Los Angeles Metro recently broke ground on the Metro Orange Line Improvements Project, a $320- to $393-million transit project that will prepare the Orange Line bus rapid transit line in the San Fernando Valley for a future conversion to light rail, as well as improve bus speeds and safety.
The agency on October 13 began preliminary engineering and has begun taking soil samples near the Sepulveda busway intersection in Van Nuys. The soil samples are part of site investigation work that will better characterize underground soil and ground conditions where the structural supports for aerial bridges are planned to physically separate buses from street traffic below.
The soil work is being led by the Los Angeles office of Mott Macdonald, along with Metro subcontractors Wood Environment & Infrastructure Solutions, Inc., and Earth Mechanics, Inc.
Project highlights include two new aerial bridges and stations as well as bike and pedestrian path grade separations at Van Nuys and Sepulveda Boulevards – two of the line’s busiest crossings. Metro will also build four-quadrant crossing gates at up to 35 intersections between North Hollywood and Chatsworth. Other project improvements will see better traffic signal priority technology for buses to improve travel times along the 18-mile corridor.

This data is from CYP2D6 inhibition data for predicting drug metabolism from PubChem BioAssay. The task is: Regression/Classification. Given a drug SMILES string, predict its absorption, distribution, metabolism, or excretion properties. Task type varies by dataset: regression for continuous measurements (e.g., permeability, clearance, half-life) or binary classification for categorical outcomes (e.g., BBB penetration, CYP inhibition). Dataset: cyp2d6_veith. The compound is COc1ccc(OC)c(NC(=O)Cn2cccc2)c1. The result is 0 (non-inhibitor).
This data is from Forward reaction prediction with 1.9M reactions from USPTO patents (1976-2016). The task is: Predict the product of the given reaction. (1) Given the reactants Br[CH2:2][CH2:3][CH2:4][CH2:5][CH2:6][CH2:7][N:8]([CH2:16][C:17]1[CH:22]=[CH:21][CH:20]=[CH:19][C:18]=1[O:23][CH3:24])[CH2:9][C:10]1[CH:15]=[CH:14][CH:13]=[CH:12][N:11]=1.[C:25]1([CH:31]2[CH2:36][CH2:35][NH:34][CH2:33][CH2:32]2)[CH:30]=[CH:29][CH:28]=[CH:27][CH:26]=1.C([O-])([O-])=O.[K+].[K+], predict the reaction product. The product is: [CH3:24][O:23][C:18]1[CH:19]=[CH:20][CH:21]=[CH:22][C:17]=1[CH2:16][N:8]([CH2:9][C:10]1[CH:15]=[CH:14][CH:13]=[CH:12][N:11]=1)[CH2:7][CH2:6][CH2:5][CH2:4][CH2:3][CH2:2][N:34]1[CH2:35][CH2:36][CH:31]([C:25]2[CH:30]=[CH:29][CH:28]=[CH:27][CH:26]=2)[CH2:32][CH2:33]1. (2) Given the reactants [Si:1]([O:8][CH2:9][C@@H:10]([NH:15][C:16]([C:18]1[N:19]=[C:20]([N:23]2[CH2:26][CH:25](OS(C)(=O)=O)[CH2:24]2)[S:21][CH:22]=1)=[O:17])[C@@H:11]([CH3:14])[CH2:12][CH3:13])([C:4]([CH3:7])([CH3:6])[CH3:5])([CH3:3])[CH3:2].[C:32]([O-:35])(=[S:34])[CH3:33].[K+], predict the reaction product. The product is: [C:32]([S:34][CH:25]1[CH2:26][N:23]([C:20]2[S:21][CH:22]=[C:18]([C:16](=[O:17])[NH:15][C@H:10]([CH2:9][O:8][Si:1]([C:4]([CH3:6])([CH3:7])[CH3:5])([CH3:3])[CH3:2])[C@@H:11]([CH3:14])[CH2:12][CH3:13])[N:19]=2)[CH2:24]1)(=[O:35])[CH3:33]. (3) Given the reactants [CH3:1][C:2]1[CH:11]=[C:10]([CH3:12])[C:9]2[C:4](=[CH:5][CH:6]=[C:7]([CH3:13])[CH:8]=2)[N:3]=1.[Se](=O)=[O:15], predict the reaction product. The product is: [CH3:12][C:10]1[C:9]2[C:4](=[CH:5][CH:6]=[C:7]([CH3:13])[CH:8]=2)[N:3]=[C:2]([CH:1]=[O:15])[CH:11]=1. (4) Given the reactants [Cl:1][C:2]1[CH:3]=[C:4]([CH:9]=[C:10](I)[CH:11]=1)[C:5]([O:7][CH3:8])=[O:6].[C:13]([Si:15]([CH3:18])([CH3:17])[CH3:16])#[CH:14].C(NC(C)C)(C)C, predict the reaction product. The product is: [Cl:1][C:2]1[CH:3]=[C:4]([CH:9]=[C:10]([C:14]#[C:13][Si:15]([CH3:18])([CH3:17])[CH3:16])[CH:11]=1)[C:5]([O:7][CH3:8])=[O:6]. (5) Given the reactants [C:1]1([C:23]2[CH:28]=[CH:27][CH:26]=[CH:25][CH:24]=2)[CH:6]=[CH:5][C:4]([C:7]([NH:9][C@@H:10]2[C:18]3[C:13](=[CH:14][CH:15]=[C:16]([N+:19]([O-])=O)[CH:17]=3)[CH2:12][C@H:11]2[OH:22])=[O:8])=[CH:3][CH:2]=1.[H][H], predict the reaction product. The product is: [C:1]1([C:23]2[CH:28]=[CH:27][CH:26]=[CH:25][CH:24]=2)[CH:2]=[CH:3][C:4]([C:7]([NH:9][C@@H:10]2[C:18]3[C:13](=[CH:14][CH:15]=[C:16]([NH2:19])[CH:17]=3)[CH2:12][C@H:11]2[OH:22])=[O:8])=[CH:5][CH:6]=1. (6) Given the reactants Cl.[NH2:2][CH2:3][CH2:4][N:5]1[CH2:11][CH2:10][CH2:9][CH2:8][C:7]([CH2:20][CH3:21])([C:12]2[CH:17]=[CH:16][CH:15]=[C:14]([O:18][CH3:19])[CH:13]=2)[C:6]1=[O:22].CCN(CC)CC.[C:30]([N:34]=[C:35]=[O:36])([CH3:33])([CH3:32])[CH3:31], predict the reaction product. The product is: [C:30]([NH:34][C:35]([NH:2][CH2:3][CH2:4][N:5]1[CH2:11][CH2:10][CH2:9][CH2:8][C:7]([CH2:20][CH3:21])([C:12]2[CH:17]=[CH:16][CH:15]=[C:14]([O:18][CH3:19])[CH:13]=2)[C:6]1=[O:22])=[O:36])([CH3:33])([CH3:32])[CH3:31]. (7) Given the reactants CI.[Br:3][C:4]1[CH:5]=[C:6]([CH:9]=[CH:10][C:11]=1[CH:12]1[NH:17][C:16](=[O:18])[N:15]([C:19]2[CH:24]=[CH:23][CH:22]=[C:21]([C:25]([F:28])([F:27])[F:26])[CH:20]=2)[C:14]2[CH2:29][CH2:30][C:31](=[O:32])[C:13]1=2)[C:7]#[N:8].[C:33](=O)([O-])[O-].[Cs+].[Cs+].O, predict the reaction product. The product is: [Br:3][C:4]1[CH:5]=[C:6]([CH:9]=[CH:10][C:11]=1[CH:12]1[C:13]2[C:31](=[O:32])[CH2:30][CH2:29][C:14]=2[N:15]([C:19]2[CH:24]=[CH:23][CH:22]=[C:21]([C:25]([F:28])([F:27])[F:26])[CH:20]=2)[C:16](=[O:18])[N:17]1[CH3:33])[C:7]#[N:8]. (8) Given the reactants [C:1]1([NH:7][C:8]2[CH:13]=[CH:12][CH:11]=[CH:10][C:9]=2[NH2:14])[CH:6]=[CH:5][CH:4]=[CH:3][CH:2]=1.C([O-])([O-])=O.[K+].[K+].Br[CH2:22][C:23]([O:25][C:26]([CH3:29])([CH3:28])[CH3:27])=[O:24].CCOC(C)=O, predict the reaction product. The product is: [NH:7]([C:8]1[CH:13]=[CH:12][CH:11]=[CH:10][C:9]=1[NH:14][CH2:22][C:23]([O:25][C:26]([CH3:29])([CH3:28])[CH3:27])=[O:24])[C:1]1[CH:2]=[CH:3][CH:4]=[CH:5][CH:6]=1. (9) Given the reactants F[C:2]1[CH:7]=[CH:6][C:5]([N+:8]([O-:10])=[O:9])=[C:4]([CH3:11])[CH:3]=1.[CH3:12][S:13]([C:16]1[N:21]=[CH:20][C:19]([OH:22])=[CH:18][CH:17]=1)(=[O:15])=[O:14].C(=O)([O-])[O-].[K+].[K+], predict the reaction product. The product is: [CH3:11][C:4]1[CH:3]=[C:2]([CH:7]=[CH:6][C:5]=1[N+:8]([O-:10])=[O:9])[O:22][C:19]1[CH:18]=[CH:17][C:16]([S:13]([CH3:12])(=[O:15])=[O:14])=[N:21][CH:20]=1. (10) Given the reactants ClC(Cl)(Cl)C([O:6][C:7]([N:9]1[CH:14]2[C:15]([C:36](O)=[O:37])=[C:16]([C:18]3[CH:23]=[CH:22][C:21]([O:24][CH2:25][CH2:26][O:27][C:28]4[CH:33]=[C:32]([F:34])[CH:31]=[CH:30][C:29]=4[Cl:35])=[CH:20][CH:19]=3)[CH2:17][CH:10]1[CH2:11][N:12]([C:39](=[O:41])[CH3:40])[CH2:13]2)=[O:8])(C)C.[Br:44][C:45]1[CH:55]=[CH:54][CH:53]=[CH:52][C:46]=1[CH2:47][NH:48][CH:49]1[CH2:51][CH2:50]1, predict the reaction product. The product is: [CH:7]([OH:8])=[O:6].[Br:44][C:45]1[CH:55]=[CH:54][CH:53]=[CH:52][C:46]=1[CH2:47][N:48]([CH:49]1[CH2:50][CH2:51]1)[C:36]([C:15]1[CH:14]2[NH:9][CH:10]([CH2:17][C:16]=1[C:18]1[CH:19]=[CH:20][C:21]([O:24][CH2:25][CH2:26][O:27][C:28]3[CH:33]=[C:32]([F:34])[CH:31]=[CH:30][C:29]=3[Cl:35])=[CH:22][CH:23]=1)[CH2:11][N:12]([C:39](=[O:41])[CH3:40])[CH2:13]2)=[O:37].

Metro is currently looking at design-build as one of its project delivery options, and will make a final decision near the completion of preliminary engineering, says Dave Sotero, Metro
The improvements are being funded by Measure M, with about $75 million of the project cost coming from SB-1, the state’s gas tax and vehicle fee transportation funding program that was approved by the Legislature and signed into law in 2017.
Slated to be complete by 2025, the transit project is on Metro’s Twenty-Eight by ‘28 list of transportation improvements scheduled for completion before the arrival of the Olympic and Paralympic Games in Los Angeles in 2028. Metro’s idea is to use the Olympics as a milepost to “finish projects that would serve the public well before, during and after the games,” said the Metro Board.
Seventeen of the projects on the list are already scheduled to be complete by 2028, eight have schedules that are “aspirational” and three would need new resources. This means funds would need to be accelerated or found for 11 of the projects. But Metro hopes that if they have a definite plan for the projects funding will be easier to obtain.
The 17 projects due to be completed by 2028 includes major jobs such as the Crenshaw/LAX Line, Regional Connector a nd Purple Line Extension. Also on the list are three bus rapid transit (BRT) projects, the Gold Line to Claremont, ExpressLanes on the 405 Freeway and the Orange Line Improvements.
Metro says it will coordinate the Orange Line Improvements Project’s future connections in the Van Nuys area with other planned transit projects, including the Sepulveda Transit Corridor Project and the East San Fernando Valley Transit Corridor Project. Other planned transit projects in the region include the North San Fernando Valley Bus Rapid Transit Project, the North Hollywood to Pasadena Bus Rapid Transit Corridor Project and the 2020 electrification of all buses on the Orange Line.
Project officials say the Orange Line will be converted to light rail by 2057 unless it can be delivered sooner via a Metro public-private partnership.